By Astronomical object
Six common methods are used :
- Latitude by Polaris (Pole Star)
- Latitude by meridian altitude
- Latitude by ex-meridian
- Longitude by meridian passage of the sun
- Longitude by chronometer
Latitude by Polaris (Pole Star)
As the Pole Star is always around the North Pole at radius of 1°, so it is always on or near the meridian passage. The latitude of the observer can be determined. The position line runs in an east-west, or nearly east-west, direction.
Latitude by Meridian Altitude
This method is used to obtain the position line by taking the altitude of the celestial body when it is instantly on the same meridian as the observer’s. In this case, the position line runs in an east-west direction (90°-270°), and coincides with a parallel of latitude.
Latitude by Ex- Meridian Altitude
It is sometimes not possible to obtain the altitude of the celestial body when it is on same observer’s meridian due to cloud, environmental factors, etc. If the altitude of the celestial body can be obtained a few minutes before or after meridian passage, the Ex-Meridian method can be used to reduce the observed altitude to meridian altitude. The latitude of the observer can be determined. The position line runs nearly in an east-west direction.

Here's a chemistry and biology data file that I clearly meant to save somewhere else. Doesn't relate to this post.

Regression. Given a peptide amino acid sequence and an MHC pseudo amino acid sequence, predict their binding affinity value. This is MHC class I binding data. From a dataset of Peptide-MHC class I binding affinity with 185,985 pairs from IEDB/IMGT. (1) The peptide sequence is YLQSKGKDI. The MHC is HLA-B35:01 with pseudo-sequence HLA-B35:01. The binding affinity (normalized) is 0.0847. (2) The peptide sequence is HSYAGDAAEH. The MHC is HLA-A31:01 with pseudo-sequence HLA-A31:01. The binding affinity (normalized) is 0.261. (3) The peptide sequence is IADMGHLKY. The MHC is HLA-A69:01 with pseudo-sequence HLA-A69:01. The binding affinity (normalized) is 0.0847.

Longitude by Meridian Passage of the Sun
By knowing that the sun orbits with one completed circle in 24 hours, or 15° for every hour, the observer can determine position at noon by using the chronometer. The advantage of this method is that the DR position is not required.
Longitude by Chronometer
This method is also used to determine the longitude of the observer. The position line runs through the position at DR latitude and observed longitude in a direction perpendicular to the azimuth of the celestial body from the observer.